For dinner, my mom and I selected a few kinds of sashimi (with a piece each for her and I as my dad doesn't eat seafood of any kind, except seaweed, so he opted instead for a beef teriyaki and shrimp/vegetable tempura combination box) and a shrimp/asparagus cut roll and spider roll. Unfortunately, between talking to/watching the sushi chef, and listening to both parents talking to me and shoving things on my plate (I sat between them at the sushi bar) I ate with wild abandon before remembering to take some pictures.. but it was too late. We were almost done eating but there was still half a spider roll so I took a picture of that. >_<
The sashimi consisted of a hamachi (yellowtail, my mom's favorite), uni (sea urchin "roe" but is actually sea urchin gonads, something I'd heard about and wanted to try), giant clam (I wanted to try scallops but must have pointed wrong because this is what my mom ordered and I decided to try it anyway), amaebi (sweet shrimp, also something new I'd heard about and wanted to try) and my personal favorite: toro (or what I thought was my favorite, except it was way more amazing than I remembered).
The yellowtail didn't look or taste like any other kind of yellowtail that I'd ever had (which is usually kind of plain tasting.. if that makes sense) but this piece was very flavorful but not fishy, and strangely, just like what I thought toro tasted like but it was a different color, somewhat darker than the yellowtail that I'm used to. The sea urchin gonads were very interesting. At first taste, I thought it was tasty, but then (since we had five pieces of it, as five are in each urchin) with each morsel that I ate, the taste got to be too strong and I felt almost compelled to dull it with some julienned cucumber (which is weird considering I don't particularly like cucumber, and sometimes feel that I dislike it). The giant clam turned out to be geo-duck clam which I have long since decided that I don't like. I've had it many times, encountering various degrees of freshness as well as different degrees of cooking and amount of seasoning/flavoring and still there's a very particular flavor to it that I strongly dislike, so after taking a small bite, my mom had to eat the rest. The amaebi was pretty delicious but I've got to admit that I like it much better cooked. Not that I mind, but the texture was not unlike that which a non-sashimi eater might imagine of raw fish and therefore feel disinclined to try it: that soft, kind of slimy, texture with a slight residue that lingers on the tongue (that is quite dissimilar to raw fish). The deep-fried shrimp head was absolutely delicious, though I must admit I spent several seconds gazing at it while trying to figure out how best to attack it ^_~. Toro was simply heavenly. It was so thoroughly marbled with fat that it really melted on the tongue. I thought for sure I'd had toro before, but never anything like that, so maybe not. I did wonder how it was possible for a piece of fish to melt, but now I know!The shrimp/asparagus roll and the spider roll were both decent though I was too full to enjoy it properly. One thing that I distinctly remember is that the spider roll had bigger pieces of soft shell crab inside than most other places I've been too, which is a big plus for this place. All too often, it is so small that it is simply overwhelmed by cucumber and rice (though, I've grown so accustomed to sashimi that anything more than a small dab of rice seems too much and too filling... I like trying lots of different things and all the rice from a cut roll keeps me from eating more than the equivalent of a whole cut roll) . Don't get me wrong, I am a huge fan of white rice, especially sticky rice! ^_^ But for some reason I can't eat that much sushi rice (hehe I know it's redundant but ya know..) maybe its the vinegar?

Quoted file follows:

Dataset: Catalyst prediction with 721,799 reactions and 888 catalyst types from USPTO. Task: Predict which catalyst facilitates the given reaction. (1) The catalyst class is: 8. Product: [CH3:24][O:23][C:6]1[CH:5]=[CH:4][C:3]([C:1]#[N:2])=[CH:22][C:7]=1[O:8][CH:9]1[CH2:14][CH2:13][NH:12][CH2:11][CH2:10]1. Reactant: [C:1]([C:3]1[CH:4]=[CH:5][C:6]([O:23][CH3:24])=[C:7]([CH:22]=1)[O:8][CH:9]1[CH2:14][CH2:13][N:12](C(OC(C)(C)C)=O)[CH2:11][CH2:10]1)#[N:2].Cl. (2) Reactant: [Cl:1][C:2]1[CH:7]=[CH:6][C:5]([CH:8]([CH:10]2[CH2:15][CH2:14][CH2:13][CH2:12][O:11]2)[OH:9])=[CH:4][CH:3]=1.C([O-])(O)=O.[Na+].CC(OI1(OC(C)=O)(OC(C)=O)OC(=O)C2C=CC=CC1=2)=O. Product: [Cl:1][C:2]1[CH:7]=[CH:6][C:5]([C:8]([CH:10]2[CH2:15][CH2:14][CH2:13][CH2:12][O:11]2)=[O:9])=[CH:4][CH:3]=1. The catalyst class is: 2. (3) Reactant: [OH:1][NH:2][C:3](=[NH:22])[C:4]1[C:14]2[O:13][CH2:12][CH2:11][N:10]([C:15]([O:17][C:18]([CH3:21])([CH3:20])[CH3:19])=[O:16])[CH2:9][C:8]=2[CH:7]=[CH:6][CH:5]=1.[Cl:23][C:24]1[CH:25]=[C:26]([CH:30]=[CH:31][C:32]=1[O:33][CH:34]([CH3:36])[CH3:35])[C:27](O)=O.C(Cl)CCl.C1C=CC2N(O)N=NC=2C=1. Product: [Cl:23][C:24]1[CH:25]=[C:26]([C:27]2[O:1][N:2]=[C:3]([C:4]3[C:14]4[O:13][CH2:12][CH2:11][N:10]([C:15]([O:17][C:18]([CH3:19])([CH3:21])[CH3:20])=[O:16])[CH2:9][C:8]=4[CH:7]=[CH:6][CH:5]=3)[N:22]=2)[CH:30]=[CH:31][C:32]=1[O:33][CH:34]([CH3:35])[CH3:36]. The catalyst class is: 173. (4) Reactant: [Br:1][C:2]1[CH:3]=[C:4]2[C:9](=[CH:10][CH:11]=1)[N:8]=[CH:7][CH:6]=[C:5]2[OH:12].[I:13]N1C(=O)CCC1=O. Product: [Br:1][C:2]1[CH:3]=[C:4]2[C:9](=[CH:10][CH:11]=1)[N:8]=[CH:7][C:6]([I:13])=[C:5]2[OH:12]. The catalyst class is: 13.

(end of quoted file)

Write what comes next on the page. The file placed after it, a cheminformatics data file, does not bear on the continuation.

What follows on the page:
I had a bit of my dad's bento too so I will also comment on that. The rice was perfectly fluffy and sticky and absolutely delicious (I love Japanese rice, anyone know what kind it is? Some say jasmine rice, but I feel like there's all kinds of jasmine rice, and I don't really like the long grained kind..which is usually the kind served in Chinese restaurants. I mean, I'll eat it, but I never get the same enjoyment out of it). The beef teriyaki was slightly over-sauced, but quickly remedied by a deft twist of the wrist (a little scraping! :D) but it was very tender and obviously relatively high-quality beef. The tempura was quite good. The batter was nicely delicate and crunchy (though my mom says it can't compare to anything in Taiwan or Japan, as I apparently will find out later this year, but for the US it's quite good) and slightly seasoned so that it was still good without the dipping sauce, unlike the gummy blandness of some other restaurants.
Overall, an excellent day! :)